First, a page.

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dc.contributor.authorHayashida, Y.-
dc.description.abstractThree types of hypoxia with different levels of carbon dioxide (hypocapnic, isocapnic, and hypercapnic hypoxia) have been called systemic hypoxia. The systemic hypoxic carotid bodies were enlarged several fold, but the degree of enlargement was different for each. The mean short and long axes of hypocapnic and isocapnic hypoxic carotid bodies were 1.6 (short axis) and 1.8-1.9 (long axis) times larger than normoxic control carotid bodies, respectively. Those of hypercapnic hypoxic carotid bodies were 1.2 (short axis) and 1.5 (long axis) times larger than controls, respectively. The rate of enlargement in hypercapnic hypoxic carotid bodies was lower than in hypocapnic and isocapnic hypoxic carotid bodies. The rate of vascular enlargement in hypercapnic hypoxic carotid bodies was also smaller than in hypocapnic and isocapnic hypoxic carotid bodies. Thus, the enlargement of hypoxic carotid bodies is mainly due to vascular dilation. Different levels of arterial CO2 tension change the peptidergic innervation during chronically hypoxic exposure. The characteristic vascular arrangement was under the control of altered peptidergic innervation. During the course of hypoxic adaptation, the enlargement of the carotid bodies with vascular expansion began soon after the start of hypoxic exposure. During the course of recovery, the shrinking of the carotid bodies with vascular contraction also started at a relatively early period after the termination of chronic hypoxia. These processes during the course of hypoxic adaptation and during the course of recovery were under the control of peptidergic innervation. These findings may provide a standard for further studies of hypoxic carotid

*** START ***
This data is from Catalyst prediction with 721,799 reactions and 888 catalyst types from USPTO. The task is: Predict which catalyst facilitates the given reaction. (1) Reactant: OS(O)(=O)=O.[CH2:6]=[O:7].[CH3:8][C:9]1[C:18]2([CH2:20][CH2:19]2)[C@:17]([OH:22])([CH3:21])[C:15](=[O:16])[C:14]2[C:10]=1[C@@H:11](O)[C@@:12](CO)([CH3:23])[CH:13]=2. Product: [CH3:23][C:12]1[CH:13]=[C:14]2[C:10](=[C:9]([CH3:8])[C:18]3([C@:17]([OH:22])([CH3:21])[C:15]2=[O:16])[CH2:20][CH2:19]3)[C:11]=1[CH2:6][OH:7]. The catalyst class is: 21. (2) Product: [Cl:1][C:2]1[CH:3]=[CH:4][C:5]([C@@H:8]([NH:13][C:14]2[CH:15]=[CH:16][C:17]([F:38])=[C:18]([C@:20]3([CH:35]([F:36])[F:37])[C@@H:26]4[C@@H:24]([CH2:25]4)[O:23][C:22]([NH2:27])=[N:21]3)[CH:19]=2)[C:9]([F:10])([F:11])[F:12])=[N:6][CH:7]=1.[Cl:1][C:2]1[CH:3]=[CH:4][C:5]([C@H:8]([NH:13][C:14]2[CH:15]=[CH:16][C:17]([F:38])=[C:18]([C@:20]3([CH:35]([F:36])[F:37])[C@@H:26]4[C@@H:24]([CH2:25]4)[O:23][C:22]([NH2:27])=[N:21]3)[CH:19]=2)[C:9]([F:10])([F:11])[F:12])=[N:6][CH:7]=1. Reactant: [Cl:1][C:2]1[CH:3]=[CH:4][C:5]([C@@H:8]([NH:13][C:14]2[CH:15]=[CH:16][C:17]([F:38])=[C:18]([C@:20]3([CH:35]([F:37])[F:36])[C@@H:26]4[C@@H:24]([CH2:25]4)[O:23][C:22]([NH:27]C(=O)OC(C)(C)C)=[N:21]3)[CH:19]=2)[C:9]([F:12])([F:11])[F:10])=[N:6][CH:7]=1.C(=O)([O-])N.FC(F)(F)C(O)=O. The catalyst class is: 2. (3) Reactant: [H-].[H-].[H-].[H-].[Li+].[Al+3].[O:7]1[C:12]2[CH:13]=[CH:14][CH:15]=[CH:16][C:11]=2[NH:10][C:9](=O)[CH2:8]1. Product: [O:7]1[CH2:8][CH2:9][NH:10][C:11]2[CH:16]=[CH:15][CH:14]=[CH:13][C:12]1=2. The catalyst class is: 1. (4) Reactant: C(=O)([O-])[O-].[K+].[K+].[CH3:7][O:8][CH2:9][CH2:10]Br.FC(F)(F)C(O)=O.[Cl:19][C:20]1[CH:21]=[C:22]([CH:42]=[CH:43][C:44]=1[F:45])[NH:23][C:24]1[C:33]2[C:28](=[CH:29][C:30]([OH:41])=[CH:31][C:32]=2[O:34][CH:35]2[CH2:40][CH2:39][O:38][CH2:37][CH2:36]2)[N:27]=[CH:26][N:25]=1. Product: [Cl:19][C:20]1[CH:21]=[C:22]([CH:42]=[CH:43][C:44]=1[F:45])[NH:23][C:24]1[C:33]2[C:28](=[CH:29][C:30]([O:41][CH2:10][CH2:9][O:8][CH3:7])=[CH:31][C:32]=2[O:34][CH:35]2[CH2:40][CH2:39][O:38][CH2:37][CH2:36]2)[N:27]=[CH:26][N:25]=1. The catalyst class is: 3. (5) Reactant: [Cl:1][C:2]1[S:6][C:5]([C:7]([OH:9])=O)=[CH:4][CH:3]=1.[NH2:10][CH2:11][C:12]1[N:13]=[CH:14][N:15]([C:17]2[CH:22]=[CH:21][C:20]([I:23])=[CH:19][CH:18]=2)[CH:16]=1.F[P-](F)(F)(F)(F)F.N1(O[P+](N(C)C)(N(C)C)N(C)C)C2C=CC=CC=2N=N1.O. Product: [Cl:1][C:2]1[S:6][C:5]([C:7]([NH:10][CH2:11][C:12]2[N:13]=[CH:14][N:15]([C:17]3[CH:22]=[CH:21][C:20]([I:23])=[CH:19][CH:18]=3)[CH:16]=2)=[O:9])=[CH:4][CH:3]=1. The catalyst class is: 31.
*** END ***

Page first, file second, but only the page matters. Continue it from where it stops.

dc.publisherMurcia : F. Hernándezes
dc.relation.ispartofHistology and histopathologyes
dc.subjectCarotid bodyes
dc.subject.otherCDU::6 - Ciencias aplicadas::61 - Medicinaes
dc.titleHypoxic adaptation of the rat carotid bodyes
Appears in Collections:Vol.20, nº 3 (2005)

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